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    The shop stated they tighten the shackles after the put the truck on the ground. Should they not have done that? Granted I don't know if they did it in the air or on the ground.
     
  14. Jan 13, 2017 at 2:39 PM
    #14
    ej63090

    ej63090 New Member

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    I think the raving on the shackles ride improvement goes hand in hand with replacing the coils/shocks. Adding shackles on an already improved suspension would probably make the ride worse.

    Lifting always worsens the ride, however upgrading the shocks improves the ride - likely more than just the offset of the lift.
     
  15. Jan 13, 2017 at 3:11 PM
    #15
    csuviper

    csuviper Moderator Staff Member

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    Did you install the new bushings with the shackles?
     
  16. Jan 13, 2017 at 3:23 PM
    #16
    joem1cha3l

    joem1cha3l New Member

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    Travis, if you decide you need to sell the shackles to go a different route.....im definitely interested.
     
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  17. Jan 13, 2017 at 4:24 PM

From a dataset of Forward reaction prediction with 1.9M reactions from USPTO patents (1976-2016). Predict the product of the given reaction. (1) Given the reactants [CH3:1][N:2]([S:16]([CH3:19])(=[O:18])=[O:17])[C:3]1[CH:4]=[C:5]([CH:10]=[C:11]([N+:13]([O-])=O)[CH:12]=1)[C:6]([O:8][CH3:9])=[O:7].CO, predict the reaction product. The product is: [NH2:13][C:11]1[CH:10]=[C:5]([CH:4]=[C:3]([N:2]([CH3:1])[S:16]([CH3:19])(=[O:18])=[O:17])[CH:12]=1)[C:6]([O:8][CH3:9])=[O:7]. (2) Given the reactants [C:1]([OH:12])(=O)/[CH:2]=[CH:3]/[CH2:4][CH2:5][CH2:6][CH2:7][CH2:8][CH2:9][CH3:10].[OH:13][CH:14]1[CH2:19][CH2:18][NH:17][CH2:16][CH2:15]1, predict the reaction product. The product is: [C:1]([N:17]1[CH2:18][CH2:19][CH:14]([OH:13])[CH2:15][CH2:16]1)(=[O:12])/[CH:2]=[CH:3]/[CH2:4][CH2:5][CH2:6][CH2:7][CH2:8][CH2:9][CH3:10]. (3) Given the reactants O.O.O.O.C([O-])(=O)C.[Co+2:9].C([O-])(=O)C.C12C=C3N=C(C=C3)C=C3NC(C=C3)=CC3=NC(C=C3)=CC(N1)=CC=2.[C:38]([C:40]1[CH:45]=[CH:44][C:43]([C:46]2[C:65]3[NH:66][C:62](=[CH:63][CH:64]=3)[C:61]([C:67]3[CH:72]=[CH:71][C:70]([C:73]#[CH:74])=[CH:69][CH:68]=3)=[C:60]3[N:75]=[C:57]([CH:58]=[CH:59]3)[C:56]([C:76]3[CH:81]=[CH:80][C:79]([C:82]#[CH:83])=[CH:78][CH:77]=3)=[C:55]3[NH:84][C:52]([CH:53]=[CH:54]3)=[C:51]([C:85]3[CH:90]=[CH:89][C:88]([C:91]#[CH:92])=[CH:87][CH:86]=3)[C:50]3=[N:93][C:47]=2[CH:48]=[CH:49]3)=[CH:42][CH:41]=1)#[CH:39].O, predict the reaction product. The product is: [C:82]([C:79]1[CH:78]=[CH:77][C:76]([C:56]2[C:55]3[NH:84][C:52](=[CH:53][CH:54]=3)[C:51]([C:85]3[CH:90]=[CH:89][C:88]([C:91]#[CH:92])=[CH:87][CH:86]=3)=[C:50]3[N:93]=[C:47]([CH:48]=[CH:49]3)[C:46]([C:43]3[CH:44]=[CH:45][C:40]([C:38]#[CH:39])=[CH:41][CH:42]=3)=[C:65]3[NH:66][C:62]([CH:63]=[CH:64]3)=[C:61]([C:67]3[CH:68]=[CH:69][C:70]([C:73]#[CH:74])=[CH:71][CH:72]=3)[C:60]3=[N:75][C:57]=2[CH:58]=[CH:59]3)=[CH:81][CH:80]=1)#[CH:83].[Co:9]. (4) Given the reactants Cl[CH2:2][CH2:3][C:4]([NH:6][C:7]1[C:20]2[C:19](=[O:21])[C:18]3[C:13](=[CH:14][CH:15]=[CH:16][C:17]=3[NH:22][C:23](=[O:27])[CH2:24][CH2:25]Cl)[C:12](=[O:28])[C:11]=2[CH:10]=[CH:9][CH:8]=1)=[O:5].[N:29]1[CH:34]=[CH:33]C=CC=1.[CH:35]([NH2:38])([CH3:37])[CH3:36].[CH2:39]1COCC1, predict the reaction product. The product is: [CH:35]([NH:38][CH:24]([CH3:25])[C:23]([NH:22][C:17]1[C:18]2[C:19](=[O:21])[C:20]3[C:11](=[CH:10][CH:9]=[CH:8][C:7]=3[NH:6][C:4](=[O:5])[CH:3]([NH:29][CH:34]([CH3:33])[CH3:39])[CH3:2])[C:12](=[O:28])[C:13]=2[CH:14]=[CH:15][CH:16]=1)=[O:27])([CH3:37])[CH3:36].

#17
    irishpride114

    irishpride114 [OP] New Member

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    Yes I did.
     
  18. Jan 13, 2017 at 6:00 PM
    #18
    jberry813

    jberry813 The Mad Scientist Staff Member

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    700#'s on the front is good then given the bumper and winch. I wouldn't go custom shocks given your setup (personally). You've got a hell of a good foundation. Given your aesthetic requirements (limited rake), I would remove some preload out of your coilovers and go with a 3/4" or the Coachbuilder .625" shackles. You won't have as much lift, but I bet the ride will be significantly better. At the end of the day, ride height is mostly about aesthetics. Yes there are some differences if you are building a crawler, but nobody is going to make a crawler out of a 2015 Tundra. 1/2" of preload isn't going to be the difference of you making it out to your backwoods over logging roads.